Sunday, January 21, 2007

It was the (insert word here) of times ...

"Those who can, do. Those who can't, pretend they know what the hell is going on with those who can."
My words. I know. They're beautiful. Thank you.
'Bout wraps up my feelings of superiority when it comes to tennis knowledge, too. Really, what effin' moron picked Marat Safin to make the semis, and Jelena Jankovic to win the whole thing? Shouldn't I have known that Andy Roddick was mentally improving at a rate that no one could predict? That although Serena Williams' lack of activity would mount to retirement to most, she could still beat the snot out of top 10 players?
This, in particular, either bothers me, or convinces me that women's tennis is about to get very interesting. Jelena Jankovic, for example, is match-tough. Since January 1, she's won one title and took Kim Clijsters to the limit in another. She's fit. She's smart. She's ranked eleventh in the world.
She just lost in the 4th round of the Australian Open to a woman who played three matches before the Open, and sixteen in all of last year. Serena Williams, who could stand to lose (at least) ten pounds in order to regain some semblance of fitness, is taking down seeds at a major like she's nineteen again. I'm not talking about seeds like Elena Dementieva, either. Her other scalp is Nadia Petrova, only number five in the world.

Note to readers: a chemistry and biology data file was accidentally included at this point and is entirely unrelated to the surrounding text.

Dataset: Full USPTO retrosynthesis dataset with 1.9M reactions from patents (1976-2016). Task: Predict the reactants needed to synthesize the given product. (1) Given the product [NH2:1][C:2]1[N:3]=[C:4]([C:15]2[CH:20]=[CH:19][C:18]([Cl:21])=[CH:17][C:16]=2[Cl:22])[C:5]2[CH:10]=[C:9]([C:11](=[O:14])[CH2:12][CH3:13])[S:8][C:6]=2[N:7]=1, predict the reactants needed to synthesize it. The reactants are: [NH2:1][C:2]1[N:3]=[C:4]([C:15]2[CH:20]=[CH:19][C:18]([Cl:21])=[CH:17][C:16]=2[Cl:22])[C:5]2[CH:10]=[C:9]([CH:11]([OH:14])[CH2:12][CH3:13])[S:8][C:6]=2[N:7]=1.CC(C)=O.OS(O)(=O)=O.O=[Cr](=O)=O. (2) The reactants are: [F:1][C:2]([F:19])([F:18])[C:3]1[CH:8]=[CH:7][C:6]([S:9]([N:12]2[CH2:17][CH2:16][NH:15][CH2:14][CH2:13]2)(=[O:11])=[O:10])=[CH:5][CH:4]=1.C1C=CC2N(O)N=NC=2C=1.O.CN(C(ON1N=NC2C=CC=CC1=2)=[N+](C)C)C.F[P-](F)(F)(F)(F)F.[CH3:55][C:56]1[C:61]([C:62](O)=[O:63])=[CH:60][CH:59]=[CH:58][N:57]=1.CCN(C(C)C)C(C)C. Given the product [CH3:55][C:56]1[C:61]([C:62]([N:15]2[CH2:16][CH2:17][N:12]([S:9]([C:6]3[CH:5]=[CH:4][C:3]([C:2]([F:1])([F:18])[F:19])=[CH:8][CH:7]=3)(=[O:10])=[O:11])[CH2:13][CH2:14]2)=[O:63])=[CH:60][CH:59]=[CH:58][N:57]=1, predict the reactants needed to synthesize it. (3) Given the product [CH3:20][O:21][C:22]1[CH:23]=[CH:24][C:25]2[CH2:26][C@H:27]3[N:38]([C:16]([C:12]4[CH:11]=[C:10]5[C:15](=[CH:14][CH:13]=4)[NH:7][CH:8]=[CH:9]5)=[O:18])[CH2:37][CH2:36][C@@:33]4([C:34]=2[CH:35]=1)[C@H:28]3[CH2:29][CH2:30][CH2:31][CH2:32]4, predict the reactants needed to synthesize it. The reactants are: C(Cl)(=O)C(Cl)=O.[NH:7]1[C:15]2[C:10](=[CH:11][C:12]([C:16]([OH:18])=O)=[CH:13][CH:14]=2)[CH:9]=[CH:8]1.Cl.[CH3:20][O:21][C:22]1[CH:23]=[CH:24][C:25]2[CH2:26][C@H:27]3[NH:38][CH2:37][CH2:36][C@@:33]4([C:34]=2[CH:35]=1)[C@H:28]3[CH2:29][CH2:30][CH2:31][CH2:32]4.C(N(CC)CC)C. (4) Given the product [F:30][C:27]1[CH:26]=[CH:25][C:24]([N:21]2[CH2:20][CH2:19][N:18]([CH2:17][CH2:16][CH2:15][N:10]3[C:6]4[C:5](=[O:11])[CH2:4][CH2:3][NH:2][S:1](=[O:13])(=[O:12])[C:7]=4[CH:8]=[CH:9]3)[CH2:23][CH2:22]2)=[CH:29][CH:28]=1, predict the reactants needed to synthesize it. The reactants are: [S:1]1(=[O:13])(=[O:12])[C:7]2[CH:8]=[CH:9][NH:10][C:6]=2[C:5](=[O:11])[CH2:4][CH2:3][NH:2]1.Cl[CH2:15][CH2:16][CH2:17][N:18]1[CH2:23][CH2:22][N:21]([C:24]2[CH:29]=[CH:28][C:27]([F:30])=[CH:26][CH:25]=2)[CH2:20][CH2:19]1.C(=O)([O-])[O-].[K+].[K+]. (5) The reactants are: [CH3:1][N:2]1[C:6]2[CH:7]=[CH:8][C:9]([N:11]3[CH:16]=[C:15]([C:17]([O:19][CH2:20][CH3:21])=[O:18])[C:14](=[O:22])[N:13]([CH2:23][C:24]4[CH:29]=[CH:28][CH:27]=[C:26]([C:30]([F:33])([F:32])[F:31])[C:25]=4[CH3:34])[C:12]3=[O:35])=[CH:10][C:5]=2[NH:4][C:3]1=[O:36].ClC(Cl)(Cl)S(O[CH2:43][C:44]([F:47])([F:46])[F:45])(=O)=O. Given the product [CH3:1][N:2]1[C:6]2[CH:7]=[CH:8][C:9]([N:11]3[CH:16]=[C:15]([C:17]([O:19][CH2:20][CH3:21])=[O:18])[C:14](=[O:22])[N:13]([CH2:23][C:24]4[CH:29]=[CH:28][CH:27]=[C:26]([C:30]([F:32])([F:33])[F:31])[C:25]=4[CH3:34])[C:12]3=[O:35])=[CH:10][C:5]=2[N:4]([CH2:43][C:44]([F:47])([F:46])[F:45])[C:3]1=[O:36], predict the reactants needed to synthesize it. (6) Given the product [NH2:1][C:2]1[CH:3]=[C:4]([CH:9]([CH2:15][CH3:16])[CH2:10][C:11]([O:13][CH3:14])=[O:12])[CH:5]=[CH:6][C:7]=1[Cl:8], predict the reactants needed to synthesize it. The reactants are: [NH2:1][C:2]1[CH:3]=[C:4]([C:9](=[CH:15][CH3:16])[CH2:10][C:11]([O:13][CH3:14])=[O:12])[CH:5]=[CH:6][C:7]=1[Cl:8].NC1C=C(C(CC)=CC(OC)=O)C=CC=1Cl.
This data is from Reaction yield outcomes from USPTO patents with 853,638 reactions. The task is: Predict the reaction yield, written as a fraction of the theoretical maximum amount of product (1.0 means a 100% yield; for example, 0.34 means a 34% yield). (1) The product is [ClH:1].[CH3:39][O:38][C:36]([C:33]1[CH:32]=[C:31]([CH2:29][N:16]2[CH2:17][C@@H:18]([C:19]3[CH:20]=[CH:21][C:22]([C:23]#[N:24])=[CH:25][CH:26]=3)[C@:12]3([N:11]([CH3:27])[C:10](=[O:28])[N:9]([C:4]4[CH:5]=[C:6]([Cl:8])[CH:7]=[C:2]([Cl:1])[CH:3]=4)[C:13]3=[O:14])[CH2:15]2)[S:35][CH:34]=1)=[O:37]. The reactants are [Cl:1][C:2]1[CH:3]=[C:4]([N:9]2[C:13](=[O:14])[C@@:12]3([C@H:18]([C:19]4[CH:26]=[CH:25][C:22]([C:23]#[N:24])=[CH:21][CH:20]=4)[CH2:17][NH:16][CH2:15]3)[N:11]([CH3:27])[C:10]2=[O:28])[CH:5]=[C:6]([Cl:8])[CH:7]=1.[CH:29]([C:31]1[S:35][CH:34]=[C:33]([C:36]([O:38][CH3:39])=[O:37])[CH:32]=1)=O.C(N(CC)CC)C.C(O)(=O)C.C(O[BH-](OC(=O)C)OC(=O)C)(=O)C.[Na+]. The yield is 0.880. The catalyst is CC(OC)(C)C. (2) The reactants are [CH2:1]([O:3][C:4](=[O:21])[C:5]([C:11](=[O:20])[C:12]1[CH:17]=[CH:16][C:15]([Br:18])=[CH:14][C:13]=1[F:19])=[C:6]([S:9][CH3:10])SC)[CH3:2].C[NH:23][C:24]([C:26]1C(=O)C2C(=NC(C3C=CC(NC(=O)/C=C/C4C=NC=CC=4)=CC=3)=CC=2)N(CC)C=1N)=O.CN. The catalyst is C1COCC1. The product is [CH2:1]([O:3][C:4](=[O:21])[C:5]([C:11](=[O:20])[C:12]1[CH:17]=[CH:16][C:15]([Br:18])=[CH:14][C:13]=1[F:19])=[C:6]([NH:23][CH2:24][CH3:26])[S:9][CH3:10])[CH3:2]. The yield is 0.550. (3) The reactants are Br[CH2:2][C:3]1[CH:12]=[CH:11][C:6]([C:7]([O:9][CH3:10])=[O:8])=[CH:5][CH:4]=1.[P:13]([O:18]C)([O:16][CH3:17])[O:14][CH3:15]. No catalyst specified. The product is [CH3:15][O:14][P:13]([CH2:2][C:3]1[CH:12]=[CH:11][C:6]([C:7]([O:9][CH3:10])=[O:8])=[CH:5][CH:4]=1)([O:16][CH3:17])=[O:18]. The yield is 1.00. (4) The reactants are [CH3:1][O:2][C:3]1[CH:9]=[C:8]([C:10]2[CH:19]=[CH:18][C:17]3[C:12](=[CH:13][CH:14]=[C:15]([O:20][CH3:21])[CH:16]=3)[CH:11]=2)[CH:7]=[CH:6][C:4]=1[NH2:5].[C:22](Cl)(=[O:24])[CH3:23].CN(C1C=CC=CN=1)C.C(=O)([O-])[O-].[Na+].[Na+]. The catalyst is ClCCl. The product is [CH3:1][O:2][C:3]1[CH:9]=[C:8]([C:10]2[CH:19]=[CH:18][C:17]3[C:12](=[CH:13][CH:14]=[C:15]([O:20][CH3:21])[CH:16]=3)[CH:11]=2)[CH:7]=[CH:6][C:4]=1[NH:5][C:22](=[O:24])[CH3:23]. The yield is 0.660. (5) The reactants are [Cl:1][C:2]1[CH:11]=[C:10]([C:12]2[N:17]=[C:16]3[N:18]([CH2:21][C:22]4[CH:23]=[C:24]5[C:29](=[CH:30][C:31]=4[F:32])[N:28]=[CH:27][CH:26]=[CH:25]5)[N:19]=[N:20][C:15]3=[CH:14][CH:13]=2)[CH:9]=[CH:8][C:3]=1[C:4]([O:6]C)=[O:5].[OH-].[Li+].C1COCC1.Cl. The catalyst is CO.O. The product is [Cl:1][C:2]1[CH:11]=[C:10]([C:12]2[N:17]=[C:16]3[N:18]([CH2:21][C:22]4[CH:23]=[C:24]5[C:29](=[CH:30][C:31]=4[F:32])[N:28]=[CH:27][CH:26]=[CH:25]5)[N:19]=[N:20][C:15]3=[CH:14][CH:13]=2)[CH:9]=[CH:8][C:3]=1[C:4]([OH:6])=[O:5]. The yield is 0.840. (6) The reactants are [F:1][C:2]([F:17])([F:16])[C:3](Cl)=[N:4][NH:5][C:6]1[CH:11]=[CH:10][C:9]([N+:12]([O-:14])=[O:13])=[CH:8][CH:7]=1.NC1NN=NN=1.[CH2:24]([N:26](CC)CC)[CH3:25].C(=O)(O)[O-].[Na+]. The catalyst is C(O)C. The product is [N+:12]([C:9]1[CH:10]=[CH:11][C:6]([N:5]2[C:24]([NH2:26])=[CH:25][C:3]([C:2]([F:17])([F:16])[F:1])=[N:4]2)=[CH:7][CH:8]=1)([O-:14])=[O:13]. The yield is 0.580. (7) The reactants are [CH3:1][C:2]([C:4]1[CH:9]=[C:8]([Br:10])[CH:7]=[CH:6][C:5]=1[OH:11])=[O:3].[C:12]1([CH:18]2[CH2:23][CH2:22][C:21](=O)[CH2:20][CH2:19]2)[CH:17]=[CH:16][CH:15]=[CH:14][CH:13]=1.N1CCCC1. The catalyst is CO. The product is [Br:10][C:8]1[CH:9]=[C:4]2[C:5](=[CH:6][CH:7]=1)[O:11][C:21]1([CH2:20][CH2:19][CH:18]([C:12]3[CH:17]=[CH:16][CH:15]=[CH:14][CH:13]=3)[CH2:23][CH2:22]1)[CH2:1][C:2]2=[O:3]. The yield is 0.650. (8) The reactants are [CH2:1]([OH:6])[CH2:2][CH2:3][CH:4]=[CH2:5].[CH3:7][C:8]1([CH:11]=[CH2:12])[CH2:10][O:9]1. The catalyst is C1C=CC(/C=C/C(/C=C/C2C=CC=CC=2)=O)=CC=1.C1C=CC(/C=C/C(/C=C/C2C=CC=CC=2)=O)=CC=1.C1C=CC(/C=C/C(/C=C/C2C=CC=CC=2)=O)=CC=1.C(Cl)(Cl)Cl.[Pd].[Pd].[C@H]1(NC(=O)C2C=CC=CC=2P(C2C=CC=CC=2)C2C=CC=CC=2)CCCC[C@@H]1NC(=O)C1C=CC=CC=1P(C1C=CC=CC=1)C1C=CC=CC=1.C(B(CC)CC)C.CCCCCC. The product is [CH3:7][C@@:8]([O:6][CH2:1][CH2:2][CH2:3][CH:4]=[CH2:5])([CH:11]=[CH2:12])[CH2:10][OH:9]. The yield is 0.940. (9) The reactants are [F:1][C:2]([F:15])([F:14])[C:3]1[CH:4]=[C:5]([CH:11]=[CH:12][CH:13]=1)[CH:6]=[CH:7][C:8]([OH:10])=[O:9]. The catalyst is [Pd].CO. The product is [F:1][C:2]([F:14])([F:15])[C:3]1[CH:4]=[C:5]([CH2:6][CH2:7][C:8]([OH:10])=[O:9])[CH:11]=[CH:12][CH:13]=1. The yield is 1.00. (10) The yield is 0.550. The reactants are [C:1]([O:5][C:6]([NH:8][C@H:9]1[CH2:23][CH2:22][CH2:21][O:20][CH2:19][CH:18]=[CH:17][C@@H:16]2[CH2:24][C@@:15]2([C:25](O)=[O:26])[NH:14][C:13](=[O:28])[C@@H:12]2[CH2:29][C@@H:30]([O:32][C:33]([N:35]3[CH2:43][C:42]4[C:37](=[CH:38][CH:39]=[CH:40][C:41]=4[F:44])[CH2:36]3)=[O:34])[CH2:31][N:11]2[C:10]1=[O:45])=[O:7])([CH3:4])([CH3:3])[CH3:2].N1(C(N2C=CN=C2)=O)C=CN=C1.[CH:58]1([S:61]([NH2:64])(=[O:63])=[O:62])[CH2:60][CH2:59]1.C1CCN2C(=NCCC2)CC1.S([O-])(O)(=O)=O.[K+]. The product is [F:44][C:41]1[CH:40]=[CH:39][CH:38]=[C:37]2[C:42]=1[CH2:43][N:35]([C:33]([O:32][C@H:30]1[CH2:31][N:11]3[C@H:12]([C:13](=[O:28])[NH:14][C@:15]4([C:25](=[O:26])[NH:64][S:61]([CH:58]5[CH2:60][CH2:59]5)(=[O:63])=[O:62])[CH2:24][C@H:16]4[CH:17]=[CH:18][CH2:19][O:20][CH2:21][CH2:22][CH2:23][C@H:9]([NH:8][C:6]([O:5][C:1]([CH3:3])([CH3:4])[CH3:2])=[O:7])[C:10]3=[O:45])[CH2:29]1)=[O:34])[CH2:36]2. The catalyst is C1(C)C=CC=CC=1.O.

So. Is women's tennis at a place where the top is comprised of those who avert injury enough to play a full schedule? Or are things about to get very interesting? A bit of both, I think.
Even with two Slams under her belt, all you need to know about Amelie Mauresmo is that you just never know. And Svetlana Kuznetsova, without question, grabbed a Slam when the women's game was in a freefall. She was ranked third in Australia, and lost in the fourth round. Their victors, Shahar Peer and Lucie Safarova, are no slouches, and, by all counts, are legitimate up-and-comers. Especially with Kuznetsova, though, the question of whether a three seed is too high for her at a major has been answered emphatically.
Would the top 10 list look dramatically different if not for the injuries/departures of the Williams sisters, Clijsters, Davenport, Hingis and Capriati? Yes. And if you know the game, I bet you have an idea who just who wouldn't be there.
But are Peer and Safarova tough players? Hell yes. What we're seeing now in the women's game (I hope) is the development of depth. Soon, perhaps, it'll shake out like the men's game, where you have your top echelon, but you have those guys who always make things interesting. What's great about men's tennis is that there may be players you've never heard of, but they've got game. Most men's first-round matches aren't thirty minutes long.
To paraphrase Alexandre Dumas, now we just have to wait and hope. Wait to see if Peer and Safarova are the real deal. Hope that Serena doesn't get bored again, and that Venus, and even Henin-Hardenne come back soon. (I can't believe I wrote that. Now, you see the desperate nature of this situation.) And see what happens if the best of the present and future collide.

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